New ADA Rules May Include Work Areas

May 20, 2005
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GRAND RAPIDS — Businesses have until May 31 to weigh in with the U.S. Department of Justice on proposed changes to the Americans with Disabilities Act Accessibility Guidelines — changes that could affect millions of businesses and possibly impose significant costs.

The DOJ is considering revisions to the current guidelines in response to new architectural standards set last summer by the Architectural and Transportation Barriers Compliance Board (ATBCB). The Disabilities Act requires that DOJ adopt accessibility standards “consistent with the minimum guidelines and requirements” issued by the ATBCB.

ADA Accessibility Guidelines cover construction and remodeling of facilities in both the private and public sectors, under Title II and Title III, respectively. But the accessibility guidelines generally mean a lot more to the private sector than they do to the public sector, said Jeffery S. Ammon, a member of Miller Johnson Snell & Cumminsky’s real estate and construction practice.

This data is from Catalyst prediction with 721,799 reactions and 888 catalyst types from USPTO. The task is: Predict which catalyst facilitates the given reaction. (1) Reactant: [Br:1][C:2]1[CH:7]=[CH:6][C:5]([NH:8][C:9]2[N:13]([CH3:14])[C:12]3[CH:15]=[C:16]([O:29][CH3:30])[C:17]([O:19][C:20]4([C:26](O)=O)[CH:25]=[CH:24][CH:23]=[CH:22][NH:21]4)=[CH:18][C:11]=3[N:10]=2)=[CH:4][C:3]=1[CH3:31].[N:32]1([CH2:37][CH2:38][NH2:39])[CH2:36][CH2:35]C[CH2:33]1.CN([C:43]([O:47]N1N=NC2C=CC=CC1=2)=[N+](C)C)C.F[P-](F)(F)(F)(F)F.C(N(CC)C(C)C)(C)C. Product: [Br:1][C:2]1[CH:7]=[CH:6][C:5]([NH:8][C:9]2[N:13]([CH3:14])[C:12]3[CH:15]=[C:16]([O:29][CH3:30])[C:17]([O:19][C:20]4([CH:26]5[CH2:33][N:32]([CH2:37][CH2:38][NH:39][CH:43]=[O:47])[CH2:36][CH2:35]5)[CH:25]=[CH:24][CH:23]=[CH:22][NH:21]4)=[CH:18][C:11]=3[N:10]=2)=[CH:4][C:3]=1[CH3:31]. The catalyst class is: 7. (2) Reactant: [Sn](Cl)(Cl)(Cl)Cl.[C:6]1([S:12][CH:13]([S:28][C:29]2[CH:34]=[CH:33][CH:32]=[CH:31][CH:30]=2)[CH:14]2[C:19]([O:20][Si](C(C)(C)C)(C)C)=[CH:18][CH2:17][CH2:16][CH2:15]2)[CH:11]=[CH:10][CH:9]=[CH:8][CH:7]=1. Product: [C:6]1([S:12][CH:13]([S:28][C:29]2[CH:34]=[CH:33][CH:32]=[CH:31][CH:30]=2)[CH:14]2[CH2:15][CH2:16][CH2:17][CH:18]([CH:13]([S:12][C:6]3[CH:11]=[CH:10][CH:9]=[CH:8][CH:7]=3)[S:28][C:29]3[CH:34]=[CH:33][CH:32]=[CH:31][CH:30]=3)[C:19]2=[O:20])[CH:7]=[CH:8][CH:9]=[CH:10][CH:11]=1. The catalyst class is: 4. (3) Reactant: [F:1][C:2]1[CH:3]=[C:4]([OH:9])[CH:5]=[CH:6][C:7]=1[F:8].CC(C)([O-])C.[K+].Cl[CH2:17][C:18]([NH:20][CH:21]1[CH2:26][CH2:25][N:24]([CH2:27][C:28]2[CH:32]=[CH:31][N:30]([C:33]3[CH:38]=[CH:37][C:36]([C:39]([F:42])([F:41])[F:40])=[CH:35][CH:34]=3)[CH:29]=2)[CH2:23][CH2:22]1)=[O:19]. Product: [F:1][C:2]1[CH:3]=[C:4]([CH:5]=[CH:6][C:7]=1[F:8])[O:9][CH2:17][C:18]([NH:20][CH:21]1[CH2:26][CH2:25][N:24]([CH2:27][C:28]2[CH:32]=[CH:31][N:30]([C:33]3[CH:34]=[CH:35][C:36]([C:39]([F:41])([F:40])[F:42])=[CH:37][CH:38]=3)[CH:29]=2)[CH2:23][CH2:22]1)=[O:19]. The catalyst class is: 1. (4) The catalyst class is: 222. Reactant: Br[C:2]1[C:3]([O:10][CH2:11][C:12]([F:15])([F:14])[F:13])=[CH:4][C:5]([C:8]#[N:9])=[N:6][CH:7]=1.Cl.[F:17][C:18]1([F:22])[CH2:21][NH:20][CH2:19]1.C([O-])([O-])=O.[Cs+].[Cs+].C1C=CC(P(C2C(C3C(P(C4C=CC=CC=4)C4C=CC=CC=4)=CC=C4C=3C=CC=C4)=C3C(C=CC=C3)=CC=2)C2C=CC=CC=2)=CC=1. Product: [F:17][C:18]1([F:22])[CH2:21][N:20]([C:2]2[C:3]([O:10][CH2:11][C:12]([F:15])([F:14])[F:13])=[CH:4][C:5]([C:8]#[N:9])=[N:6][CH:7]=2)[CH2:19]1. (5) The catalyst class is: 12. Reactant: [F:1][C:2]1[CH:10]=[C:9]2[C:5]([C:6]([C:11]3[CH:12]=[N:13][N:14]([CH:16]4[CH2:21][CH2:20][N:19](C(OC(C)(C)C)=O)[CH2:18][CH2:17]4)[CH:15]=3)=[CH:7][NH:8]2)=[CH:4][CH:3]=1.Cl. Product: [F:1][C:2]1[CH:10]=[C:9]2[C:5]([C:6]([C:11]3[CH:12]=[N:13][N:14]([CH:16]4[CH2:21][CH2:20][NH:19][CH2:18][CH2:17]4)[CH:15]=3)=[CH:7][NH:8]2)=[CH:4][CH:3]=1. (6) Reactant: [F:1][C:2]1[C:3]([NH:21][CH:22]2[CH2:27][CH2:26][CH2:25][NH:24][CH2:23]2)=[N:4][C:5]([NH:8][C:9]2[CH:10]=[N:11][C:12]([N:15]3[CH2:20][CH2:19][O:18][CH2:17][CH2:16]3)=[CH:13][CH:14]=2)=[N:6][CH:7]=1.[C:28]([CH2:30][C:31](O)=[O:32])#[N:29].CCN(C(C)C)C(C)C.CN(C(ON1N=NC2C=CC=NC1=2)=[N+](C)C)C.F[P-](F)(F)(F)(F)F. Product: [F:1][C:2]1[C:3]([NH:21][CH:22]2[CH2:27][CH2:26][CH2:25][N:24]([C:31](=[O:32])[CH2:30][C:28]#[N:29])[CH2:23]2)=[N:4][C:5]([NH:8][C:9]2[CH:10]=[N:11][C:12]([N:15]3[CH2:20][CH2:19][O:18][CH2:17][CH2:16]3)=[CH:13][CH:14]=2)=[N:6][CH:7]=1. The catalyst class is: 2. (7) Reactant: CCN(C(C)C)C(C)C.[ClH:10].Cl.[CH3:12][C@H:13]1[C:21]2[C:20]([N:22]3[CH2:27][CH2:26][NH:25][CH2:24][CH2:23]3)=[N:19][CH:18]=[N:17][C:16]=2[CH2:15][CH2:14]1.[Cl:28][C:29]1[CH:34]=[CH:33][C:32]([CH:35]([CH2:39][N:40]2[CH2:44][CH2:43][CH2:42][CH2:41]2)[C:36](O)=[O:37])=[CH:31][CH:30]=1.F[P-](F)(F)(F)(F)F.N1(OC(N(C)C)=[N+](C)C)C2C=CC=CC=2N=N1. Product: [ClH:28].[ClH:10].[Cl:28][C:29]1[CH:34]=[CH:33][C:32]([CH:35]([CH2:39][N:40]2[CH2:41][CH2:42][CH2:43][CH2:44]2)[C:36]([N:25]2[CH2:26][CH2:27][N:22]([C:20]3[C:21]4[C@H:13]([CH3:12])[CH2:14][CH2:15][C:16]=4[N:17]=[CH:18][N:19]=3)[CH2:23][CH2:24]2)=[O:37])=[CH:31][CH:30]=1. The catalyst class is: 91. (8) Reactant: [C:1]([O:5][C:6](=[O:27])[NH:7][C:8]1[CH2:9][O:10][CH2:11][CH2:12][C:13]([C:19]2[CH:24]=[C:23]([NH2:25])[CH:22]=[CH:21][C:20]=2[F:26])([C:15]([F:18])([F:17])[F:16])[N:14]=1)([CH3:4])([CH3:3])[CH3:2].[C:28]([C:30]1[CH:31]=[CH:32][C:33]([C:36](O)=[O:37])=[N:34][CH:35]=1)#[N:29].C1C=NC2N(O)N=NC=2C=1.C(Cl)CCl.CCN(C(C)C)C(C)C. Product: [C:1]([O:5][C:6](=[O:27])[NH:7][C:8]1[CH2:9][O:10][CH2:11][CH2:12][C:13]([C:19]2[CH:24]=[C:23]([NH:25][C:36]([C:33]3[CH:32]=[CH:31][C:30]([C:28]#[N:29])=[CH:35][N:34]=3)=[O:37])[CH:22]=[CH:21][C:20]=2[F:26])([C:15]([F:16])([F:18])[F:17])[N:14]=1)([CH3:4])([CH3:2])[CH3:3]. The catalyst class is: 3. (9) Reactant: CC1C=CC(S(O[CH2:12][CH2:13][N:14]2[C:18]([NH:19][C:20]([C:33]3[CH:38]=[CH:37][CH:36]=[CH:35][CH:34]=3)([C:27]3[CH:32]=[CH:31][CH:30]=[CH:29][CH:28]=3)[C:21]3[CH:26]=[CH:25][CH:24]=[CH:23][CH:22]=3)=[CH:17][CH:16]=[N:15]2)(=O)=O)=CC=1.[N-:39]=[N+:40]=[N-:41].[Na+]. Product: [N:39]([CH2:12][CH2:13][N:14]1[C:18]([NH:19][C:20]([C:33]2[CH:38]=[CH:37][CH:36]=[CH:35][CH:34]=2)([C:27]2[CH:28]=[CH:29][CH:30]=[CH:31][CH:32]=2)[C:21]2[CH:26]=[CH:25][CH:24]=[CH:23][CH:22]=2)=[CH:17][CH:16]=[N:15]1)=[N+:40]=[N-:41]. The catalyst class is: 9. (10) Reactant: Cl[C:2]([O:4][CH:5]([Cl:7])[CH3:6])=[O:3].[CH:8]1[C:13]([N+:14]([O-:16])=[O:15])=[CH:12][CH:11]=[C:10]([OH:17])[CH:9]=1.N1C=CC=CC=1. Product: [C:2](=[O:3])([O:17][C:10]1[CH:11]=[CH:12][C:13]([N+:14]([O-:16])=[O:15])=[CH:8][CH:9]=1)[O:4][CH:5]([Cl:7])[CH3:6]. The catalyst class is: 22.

“The private sector has to build new buildings in accordance with the guidelines and, in some cases, make existing modifications in accordance with the guidelines,” Ammon explained.  

The public sector is simply required to hold public meetings and deliver public programs and services in any place or space that is accessible. The public sector gets a huge break because they don’t necessarily have to modify their buildings to comply, he pointed out.

Proposed new ADA provisions would extend coverage of accessibility requirements to non-public areas, including office, factory and warehouse work areas. 

Revised guidelines would require barrier-free access for general circulation routes in all work areas, in addition to public areas. The provisions would be mandatory for all business facilities, regardless of whether the public is allowed access to those areas or whether the business employs any disabled people.